moe.mkr

Anything like websockets I can use with no backend experience? Can I use AJAX?

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Hi, 

About my project: It is intended to be an up to 2 player street-fighter/tekken type of game. 

For a game dev class I have to create and deploy a javascript game. I would like to add the feature that the user can use their phone as a (wireless ideally) gamepad/controller and their desktop would be the monitor to show the game (this would all have to happen in real time). I don't have any back end development skills, nor do I really have the time to pick them up, so something like Websocket would be impractical (I know there is Kaazing, but I followed their documentation step by step and this caused issues very early). 

 

My question is can I do something like this  in real time with Ajax? I do not know how to use Ajax just yet, but I figure I can pick this up much faster than learning backend.

If not is their something where I can just copy the code entirely include it within my project (ofcourse giving the proper credit where its due) and edit the front end to apply to my game & gamepad. 

Edited by moe.mkr
fixed typo; clarity

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Ajax and websockets are different things, from the browser they are nearly the same thing, but the critical bit is that websockets are stay-alive so that the server can push data to the client, rather than waiting for the client to pull it.

To elaborate a little, think of the communications that have to happen:

* 1) Desktop client connects to server, phone client connects to server (somehow you need to associate the two, but lets tackle that later)

* 2) Phone tells the server about an action the user has initiated, lets say, the user hits button A.

* 3) The server now has to tell any other connected clients (in this simple case, the desktop client) that the action associated with button A has been triggered.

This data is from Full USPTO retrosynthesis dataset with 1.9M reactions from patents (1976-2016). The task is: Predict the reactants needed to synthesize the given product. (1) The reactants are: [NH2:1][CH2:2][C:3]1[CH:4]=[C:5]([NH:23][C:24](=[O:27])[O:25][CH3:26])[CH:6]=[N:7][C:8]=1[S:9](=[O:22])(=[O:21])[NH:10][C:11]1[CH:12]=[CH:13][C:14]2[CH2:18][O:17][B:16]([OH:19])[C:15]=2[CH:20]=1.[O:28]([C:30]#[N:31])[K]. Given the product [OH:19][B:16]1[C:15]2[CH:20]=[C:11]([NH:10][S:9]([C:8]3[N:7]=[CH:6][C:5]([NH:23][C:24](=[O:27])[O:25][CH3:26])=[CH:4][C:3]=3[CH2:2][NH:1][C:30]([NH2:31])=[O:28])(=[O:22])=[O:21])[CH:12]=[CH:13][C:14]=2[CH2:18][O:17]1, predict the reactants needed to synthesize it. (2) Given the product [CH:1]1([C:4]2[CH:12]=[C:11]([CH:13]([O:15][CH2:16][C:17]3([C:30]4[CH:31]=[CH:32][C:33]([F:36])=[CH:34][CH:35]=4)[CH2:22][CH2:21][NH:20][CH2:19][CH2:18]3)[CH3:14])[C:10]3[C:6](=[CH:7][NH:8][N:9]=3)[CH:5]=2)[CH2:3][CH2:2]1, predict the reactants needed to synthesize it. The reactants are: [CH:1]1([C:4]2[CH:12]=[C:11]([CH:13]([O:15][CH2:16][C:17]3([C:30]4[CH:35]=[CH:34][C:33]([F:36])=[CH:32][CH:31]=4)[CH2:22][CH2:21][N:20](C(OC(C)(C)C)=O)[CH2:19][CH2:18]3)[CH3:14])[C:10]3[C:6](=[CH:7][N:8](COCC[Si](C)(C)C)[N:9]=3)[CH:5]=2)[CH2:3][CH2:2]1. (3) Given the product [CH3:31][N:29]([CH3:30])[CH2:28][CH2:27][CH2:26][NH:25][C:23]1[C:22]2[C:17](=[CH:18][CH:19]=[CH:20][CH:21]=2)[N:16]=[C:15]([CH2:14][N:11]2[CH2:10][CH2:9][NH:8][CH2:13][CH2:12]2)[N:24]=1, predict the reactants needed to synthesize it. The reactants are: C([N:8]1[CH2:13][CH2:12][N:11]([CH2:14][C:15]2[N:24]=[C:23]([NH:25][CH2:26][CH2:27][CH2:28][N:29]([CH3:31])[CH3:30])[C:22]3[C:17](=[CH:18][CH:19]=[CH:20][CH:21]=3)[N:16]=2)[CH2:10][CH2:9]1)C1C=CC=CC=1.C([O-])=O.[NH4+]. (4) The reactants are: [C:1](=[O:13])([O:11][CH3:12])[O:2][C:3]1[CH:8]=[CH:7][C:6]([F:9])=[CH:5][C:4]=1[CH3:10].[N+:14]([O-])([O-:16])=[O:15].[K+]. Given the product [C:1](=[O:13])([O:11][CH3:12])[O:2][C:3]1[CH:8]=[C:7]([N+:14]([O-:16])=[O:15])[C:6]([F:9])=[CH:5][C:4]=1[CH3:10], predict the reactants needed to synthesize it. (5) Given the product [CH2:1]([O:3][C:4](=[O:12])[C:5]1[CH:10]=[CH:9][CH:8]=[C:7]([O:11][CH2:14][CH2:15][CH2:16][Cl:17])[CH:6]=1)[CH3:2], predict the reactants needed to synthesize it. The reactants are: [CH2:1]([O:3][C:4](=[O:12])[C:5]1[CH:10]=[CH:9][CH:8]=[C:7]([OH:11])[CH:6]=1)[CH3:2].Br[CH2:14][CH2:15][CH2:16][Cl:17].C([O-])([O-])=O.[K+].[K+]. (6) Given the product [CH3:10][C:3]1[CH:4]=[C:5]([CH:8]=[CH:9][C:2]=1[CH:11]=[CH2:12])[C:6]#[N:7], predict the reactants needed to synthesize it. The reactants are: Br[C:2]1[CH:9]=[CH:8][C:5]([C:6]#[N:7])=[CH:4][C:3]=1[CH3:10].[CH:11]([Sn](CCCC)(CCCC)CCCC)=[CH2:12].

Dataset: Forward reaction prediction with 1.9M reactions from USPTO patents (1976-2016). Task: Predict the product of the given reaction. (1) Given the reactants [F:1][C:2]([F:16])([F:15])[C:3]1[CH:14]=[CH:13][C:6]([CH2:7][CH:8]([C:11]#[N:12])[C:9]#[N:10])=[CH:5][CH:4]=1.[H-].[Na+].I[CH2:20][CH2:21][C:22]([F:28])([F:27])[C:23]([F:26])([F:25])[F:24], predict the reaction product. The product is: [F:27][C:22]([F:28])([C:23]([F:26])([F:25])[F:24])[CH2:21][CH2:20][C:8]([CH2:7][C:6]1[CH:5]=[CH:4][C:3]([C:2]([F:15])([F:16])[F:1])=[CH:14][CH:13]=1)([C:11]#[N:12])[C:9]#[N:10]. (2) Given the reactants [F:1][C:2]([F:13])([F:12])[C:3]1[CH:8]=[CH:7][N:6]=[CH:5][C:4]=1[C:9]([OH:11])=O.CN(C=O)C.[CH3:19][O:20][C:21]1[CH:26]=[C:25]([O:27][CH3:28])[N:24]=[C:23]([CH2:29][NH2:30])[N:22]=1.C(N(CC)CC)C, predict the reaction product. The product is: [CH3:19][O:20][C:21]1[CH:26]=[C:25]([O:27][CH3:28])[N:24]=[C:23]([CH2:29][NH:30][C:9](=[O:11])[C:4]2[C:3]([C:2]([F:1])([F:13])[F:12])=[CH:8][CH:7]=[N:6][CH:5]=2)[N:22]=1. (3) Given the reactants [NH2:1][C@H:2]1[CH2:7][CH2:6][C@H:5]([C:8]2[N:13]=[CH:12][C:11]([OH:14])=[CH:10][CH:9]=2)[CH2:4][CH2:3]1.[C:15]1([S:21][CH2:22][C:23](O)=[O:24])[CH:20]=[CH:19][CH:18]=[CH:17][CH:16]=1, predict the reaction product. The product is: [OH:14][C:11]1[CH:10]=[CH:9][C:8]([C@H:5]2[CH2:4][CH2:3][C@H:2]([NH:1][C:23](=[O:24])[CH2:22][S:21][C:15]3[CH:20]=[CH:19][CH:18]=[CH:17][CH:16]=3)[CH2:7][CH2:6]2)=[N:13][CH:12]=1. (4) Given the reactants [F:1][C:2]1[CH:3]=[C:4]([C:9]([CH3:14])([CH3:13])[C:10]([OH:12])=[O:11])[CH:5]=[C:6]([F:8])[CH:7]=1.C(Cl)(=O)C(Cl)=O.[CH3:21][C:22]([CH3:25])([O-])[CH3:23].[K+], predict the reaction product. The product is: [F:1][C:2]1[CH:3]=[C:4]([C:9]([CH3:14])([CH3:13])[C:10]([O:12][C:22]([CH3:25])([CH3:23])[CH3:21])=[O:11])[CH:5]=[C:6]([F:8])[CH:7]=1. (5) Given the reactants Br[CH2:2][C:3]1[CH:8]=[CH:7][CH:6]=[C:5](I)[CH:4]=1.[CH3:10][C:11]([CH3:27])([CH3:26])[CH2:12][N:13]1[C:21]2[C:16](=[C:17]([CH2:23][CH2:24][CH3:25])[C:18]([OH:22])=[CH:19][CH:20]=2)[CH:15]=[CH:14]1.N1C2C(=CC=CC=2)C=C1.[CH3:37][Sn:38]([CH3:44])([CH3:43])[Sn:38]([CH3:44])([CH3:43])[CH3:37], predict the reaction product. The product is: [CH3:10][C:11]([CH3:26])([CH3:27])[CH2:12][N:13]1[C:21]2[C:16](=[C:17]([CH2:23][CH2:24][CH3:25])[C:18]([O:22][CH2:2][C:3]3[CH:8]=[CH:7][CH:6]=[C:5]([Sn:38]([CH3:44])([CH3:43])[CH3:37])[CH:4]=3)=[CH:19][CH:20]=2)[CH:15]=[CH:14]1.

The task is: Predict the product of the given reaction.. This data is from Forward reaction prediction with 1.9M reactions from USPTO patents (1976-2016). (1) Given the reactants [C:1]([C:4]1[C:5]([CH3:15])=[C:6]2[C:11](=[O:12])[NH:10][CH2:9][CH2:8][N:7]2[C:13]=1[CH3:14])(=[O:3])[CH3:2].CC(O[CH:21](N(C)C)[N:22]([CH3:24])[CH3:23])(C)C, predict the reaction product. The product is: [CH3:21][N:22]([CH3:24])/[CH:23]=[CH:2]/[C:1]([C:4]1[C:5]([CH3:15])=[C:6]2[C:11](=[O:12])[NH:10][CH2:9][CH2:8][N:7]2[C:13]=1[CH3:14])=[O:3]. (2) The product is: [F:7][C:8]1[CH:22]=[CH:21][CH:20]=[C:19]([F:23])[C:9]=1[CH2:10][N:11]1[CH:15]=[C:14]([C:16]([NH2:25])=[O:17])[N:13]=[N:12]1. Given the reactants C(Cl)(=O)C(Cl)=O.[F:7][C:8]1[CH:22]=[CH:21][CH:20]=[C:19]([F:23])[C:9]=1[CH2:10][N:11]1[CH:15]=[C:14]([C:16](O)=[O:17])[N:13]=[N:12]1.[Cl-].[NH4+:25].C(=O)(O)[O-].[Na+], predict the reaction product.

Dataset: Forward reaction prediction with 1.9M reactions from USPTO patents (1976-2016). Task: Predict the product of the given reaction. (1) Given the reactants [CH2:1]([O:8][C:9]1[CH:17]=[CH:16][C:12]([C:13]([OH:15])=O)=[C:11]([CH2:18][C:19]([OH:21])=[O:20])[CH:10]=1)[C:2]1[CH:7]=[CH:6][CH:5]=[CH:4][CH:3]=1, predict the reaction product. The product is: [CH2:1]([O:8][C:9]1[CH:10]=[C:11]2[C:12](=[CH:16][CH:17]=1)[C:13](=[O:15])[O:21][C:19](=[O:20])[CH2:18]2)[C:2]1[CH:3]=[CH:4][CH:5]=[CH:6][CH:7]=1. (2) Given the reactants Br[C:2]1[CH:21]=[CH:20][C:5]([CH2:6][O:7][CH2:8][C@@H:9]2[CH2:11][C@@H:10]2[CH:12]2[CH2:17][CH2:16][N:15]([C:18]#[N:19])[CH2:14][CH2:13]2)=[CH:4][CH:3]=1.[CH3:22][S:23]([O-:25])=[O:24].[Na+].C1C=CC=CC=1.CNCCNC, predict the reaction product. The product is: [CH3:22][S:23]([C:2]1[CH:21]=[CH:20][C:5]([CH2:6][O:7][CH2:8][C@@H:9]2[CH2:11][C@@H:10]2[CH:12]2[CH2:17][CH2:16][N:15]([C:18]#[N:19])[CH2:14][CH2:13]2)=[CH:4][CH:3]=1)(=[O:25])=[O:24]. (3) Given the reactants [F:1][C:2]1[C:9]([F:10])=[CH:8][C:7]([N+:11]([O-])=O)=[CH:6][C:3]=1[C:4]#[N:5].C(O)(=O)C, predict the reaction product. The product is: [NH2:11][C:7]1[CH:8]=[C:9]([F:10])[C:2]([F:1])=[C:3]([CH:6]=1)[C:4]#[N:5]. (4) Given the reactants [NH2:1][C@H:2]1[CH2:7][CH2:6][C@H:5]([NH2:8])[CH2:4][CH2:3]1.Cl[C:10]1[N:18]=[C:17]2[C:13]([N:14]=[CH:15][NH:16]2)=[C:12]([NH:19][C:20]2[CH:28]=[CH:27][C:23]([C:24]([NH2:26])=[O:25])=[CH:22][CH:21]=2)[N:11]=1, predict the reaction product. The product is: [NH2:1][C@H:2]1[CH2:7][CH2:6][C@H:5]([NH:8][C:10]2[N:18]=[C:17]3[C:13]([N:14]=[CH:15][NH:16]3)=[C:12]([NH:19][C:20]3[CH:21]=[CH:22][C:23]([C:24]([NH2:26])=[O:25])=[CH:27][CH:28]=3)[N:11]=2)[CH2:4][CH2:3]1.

* 4) The desktop client now 'hears' (or is informed about) the button A press and responds accordingly.

It sounds like you're most worried about step 3 above but that isn't going to be your trickiest bit, step 1 is, but lets look at step 3 for now.

You have two options, which you've mentioned:

* 1) desktop client connects a websocket to the server, this is a stay-alive connection, so that the server can now push events to the client (if you're comfortable with event emitters the theory is simple, its the same as using element.addEventListener but you control both sides of the event, both the emit and the listen).

* 2) desktop client uses ajax, which does not stay-alive so the server can not initiate a conversation, it must wait for the client to request stuff, which means your desktop client must poll the server for changes, which also means your server has to keep a record of all events and pop them off a stack when the client requests it. Annoying and error-prone.

Polling is awkward in lots of ways, if you can, use option 1 with a websocket for this and use a library like socket.io to make things a little easier for you.

Step 1 in the flow above is going to be trickier because you have to connect instances somehow and to be honest I don't know how you're going to do this without knocking up your own custom server.

If this is for a class (and this is not a trivial thing you're attempting to do) can you cheat a little by having users input an id of some sort? i.e. fire open browser on your desktop and enter id '1', now fire open your mobile device and also enter id '1', now your server has two connections both telling it they are id '1', so now you can connect them. If it wasn't a two player game then you can actually ditch this and just emit events to all connected clients, but in your case that will not work.

However you do this, I don't think there is a service that will knock up all this backend for you and you'll have to have decent knowledge of using ajax and/or websockets and of knocking together a basic server to route events through.

It's a really nice idea for a project but you're giving yourself multiple problems to solve: 1) external control device, 2) multiplayer shizzle, 3) a game. If you just have to release a game to meet course requirements I'd suggest ditch 1 and 2 and just crank out a client-side only game, OR, choose 1 or 2 and accept you'll have to do some server programming, which would be very cool (option 1 with the external phone as a gamepad would make an awesome project).

I'm not sure how long you have to complete this but if you have limited experience of ajax/websockets/communications then this isn't going to be a quick project for you, multiplayer or connected device stuff can get really tricky really quickly and requires a fair amount of experience to get right (and we haven't even touched on latency and projection and stuff, tricky).

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